Ready for an evening lantern walk with
a little boy who thinks making faces
is funny :)


During the last few weeks of November, I have found some verses we will use in our homeschool days for contemplation, copywork, and memorization:

"How wonderful it would be if we could help our children and grandchildren to learn thanksgiving at an early age. Thanksgiving opens the doors.  It changes a child's personality.  A child is resentful, negative—or thankful. Thankful children want to give, they radiate happiness, they draw people."-   Sir John Templeton

"A few days ago I walked along the edge of the lake and was treated to the crunch and rustle of leaves with each step I made. The acoustics of this season are different and all sounds, no matter how hushed, are as crisp as autumn air."-   Eric Sloane

"Even if something is left undone, everyone must take time to sit still and watch the leaves turn."-   Elizabeth Lawrence

"How silently they tumble down
And come to rest upon the ground
To lay a carpet, rich and rare,
Beneath the trees without a care,
Content to sleep, their work well done,
Colors gleaming in the sun.
At other times, they wildly fly
Until they nearly reach the sky.
Twisting, turning through the air
Till all the trees stand stark and bare.
Exhausted, drop to earth below
To wait, like children, for the snow." 

-   Elsie N. Brady, Leaves

Climb the mountains and get their good tidings. Nature's peace will flow into you as sunshine flows into trees. The winds will blow their own freshness into you, and the storms their energy, while cares will drop off like autumn leaves.

~John Muir

Sunday, October 28, 2012

Ideas for Rainy Days in Autumn

Well, I have found that homeschooling really takes away from my blogging time.  I miss posting our fun projects and my thoughts, and hope to give myself more time to tell you about our days soon. But for now we have a hurricane barreling our way and very likely will be out of power for a bit.  So while I would love to take time to write about more of our lessons (Who knew studying the Roman Empire could be so much fun?!) and ways we are integrating Waldorf techniques into our lessons, for now I will share links to past posts with an autumn theme and activities to pass the rainy weather.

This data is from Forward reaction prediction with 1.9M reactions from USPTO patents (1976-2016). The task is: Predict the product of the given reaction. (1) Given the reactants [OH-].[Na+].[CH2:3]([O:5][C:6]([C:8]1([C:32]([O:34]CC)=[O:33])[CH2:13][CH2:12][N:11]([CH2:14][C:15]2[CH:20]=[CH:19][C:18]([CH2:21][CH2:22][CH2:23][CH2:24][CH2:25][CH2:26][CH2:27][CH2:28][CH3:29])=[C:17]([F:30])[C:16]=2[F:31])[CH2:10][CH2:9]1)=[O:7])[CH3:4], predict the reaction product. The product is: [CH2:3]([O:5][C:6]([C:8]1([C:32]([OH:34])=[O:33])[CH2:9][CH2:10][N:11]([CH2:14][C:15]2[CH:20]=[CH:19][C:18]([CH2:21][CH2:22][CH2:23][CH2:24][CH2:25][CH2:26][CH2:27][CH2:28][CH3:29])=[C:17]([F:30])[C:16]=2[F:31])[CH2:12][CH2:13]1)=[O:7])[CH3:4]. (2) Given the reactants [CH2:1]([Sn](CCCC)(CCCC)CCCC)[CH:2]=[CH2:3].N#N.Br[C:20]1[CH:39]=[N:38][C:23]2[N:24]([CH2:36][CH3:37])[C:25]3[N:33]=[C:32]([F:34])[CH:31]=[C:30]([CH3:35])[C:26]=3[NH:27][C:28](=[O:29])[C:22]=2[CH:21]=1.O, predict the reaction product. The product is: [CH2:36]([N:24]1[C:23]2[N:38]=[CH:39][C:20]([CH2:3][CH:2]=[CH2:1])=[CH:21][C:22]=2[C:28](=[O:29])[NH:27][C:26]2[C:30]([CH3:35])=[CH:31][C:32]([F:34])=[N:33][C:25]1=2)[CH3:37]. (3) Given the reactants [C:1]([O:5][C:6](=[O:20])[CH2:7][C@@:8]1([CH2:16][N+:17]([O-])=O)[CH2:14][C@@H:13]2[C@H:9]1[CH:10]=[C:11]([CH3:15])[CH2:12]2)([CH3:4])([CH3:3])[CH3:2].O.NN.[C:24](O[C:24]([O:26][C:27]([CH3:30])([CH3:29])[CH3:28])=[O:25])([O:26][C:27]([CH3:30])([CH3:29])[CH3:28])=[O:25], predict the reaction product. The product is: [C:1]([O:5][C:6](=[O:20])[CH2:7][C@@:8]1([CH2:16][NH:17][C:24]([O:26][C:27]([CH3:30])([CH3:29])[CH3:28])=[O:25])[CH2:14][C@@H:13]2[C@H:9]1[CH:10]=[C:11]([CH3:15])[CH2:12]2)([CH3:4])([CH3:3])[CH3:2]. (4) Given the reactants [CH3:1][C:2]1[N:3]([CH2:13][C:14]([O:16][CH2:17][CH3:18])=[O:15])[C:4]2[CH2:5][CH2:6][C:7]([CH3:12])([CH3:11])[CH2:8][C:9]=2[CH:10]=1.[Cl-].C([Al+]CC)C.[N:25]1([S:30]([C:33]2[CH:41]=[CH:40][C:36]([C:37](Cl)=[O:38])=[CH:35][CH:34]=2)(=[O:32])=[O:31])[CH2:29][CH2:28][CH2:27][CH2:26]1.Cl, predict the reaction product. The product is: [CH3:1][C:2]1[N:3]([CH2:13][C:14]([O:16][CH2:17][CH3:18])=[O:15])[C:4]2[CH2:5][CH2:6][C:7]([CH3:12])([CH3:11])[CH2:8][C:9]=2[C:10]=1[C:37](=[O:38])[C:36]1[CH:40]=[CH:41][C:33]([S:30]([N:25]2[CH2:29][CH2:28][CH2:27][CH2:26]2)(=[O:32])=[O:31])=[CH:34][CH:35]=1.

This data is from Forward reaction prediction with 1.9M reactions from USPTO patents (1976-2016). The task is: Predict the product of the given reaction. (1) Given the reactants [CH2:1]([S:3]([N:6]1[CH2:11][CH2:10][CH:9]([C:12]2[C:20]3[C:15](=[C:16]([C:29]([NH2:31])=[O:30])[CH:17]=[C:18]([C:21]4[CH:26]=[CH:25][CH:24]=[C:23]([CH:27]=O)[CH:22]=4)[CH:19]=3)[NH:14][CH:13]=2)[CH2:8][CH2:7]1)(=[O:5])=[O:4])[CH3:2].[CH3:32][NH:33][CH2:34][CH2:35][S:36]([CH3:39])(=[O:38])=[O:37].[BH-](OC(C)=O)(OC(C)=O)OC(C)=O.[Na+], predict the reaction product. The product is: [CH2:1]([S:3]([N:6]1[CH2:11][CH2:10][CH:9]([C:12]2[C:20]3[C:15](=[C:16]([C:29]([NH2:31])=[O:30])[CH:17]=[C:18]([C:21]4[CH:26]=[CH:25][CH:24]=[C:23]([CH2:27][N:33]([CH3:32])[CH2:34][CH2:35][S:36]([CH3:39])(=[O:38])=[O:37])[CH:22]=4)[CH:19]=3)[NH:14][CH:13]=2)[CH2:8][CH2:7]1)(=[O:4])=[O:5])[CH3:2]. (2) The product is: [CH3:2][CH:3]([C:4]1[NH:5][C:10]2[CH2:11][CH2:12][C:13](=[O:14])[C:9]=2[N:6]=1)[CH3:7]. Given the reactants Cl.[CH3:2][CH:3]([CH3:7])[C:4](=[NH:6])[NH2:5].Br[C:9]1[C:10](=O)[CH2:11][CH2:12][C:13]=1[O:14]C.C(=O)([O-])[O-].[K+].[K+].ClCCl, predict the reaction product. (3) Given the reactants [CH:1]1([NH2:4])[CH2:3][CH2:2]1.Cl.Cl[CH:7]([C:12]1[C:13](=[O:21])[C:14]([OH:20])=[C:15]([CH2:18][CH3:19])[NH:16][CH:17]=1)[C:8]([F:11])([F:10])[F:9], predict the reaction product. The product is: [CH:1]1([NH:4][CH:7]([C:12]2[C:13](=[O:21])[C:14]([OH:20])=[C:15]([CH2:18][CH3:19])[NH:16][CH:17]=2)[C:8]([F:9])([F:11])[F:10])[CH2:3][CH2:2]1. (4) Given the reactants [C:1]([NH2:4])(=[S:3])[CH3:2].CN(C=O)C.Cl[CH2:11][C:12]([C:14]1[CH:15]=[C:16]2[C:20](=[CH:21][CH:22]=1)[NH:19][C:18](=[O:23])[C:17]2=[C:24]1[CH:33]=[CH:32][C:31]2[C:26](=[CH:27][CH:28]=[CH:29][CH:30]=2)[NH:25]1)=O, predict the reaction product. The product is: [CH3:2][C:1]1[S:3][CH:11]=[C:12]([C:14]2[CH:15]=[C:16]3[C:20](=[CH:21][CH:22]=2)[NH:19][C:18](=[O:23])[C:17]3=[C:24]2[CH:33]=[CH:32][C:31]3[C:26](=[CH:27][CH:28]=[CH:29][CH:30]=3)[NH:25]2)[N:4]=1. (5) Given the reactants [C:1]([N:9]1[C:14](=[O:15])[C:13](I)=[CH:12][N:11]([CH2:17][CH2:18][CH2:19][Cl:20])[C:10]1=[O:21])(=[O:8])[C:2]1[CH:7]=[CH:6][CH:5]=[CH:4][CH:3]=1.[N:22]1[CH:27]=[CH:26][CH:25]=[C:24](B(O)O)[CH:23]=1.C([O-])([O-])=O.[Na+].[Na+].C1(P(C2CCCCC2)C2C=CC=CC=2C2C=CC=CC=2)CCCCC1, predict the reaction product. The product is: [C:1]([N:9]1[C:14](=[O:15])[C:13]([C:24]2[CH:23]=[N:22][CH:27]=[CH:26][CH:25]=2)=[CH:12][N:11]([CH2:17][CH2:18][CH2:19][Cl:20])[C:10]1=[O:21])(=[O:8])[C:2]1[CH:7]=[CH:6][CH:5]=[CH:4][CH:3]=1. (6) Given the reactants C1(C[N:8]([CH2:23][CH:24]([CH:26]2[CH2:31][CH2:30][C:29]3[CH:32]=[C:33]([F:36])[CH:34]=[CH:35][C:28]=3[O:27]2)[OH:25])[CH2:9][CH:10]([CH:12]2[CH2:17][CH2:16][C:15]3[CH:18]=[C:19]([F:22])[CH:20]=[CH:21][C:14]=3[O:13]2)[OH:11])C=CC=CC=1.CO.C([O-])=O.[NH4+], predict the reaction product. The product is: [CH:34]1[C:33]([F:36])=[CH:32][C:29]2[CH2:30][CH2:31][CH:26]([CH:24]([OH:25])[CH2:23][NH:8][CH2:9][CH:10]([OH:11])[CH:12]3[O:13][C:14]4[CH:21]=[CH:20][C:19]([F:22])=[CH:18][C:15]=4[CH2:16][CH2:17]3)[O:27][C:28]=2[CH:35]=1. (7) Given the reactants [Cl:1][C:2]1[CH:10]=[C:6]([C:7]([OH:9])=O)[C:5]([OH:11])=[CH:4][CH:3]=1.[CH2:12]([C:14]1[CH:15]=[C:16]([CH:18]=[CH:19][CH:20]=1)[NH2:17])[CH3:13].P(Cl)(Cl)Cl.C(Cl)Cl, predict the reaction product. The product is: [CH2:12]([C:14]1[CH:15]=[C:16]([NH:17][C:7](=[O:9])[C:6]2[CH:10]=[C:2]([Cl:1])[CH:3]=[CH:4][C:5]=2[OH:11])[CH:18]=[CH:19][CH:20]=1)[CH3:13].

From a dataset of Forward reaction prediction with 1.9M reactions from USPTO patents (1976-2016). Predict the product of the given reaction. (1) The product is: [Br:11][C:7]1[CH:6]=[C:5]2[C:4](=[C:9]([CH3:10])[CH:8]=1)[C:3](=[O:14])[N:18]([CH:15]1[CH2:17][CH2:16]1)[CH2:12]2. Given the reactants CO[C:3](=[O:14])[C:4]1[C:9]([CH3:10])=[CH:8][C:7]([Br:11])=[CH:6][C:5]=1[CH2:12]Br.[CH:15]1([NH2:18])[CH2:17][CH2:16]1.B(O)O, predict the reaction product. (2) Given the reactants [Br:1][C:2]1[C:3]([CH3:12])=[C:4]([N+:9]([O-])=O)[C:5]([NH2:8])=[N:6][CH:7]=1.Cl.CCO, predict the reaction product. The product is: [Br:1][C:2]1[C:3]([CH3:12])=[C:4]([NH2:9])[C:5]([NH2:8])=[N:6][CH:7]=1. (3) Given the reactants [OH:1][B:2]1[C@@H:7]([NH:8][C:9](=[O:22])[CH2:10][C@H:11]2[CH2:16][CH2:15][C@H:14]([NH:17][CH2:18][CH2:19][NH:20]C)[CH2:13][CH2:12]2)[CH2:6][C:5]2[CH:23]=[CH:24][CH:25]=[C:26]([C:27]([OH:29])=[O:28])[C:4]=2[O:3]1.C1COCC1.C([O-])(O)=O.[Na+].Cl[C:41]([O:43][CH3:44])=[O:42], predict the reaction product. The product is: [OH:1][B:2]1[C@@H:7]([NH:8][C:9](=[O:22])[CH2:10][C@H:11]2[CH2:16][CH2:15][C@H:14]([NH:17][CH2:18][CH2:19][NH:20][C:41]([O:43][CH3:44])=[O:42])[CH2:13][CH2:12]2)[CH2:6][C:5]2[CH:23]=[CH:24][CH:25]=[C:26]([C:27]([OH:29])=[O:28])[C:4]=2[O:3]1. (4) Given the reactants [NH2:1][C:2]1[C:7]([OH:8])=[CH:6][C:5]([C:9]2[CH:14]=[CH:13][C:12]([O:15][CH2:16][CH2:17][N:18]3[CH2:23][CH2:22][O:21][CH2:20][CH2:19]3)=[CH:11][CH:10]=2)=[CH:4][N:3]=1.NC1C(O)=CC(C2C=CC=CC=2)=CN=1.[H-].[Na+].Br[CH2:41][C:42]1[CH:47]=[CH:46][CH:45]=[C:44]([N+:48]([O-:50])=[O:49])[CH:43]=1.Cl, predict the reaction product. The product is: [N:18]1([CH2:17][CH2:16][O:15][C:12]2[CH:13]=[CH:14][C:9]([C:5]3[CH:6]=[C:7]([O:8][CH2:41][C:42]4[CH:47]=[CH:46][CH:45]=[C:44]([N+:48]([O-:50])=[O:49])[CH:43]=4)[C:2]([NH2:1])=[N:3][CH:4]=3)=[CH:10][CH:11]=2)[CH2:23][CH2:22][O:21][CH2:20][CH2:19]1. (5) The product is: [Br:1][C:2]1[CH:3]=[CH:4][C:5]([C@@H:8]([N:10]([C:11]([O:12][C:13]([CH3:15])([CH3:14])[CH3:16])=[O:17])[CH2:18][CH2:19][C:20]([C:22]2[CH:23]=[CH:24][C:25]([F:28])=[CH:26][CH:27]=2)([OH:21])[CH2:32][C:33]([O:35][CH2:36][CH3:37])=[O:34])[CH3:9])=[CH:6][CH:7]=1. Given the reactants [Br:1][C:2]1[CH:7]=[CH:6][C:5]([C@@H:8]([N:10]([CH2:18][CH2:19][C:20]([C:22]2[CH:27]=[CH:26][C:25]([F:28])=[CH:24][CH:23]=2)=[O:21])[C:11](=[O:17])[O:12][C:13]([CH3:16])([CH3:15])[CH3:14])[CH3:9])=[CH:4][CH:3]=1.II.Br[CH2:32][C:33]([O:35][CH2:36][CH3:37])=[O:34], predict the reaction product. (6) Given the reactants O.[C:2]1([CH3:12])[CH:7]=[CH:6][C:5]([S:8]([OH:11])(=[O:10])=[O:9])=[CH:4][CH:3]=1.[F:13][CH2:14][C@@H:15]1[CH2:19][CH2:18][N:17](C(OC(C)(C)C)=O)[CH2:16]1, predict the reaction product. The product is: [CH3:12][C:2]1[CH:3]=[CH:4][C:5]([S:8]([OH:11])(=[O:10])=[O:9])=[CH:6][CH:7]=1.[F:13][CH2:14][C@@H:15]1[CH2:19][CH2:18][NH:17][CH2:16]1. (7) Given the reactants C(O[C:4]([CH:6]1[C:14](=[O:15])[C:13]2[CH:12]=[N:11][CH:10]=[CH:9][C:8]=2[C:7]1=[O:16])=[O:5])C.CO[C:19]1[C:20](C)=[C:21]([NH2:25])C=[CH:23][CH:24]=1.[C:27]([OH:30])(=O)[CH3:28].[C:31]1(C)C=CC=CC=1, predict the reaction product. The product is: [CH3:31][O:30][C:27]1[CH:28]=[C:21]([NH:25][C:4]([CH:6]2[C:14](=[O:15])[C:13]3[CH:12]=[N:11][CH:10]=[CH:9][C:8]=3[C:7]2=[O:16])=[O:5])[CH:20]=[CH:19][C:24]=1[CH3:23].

Colorful Felted Acorns

Corn Husk Dolls

Jack-O Poem

Indoor Autumn Tree

Autumn Leaves Fingerplay

Rhythm of the Season - Leaf Matching Game

Wednesday, October 10, 2012

Learning about Christopher Columbus - combining techniques & theory into practice

Just a little more on how we incorporate Waldorf techniques into our Mason education: On Monday, Columbus Day, I wanted to teach the boys about Columbus and his 1492 voyage. Looking ahead, I also saw that in our 106 Days of Creation science study we had just finished learning about the atmosphere and were moving into wind and wind pressure, so I decided to combine history and science studies and throw in handicraft in the mix. First, we sat down to read In 1492 by Jean Marzollo and answered Who, What, Where, Why questions. Then it was on to the craft: walnut shell boats! I blogged about making walnut shell boats last summer and decided this was the perfect craft to accompany our history lesson.

*We started by painting watercolor sails*

*As the sails dried, I used an icepick and screwdriver
 to break the shells in half - a rather challanging task-
and cleaned out the inside*

*Next we filled the shells 1/4 way full with beeswax
and stuck in the toothpick mast with the paintd sails*

It only took a few minutes to dry and the ships were ready to sail in
a bowl of water - or the high seas when our imagination took off.

After a brief discussion about how wind pressure push against boat sails,
 the boys experimented with blowing through straws to see who could make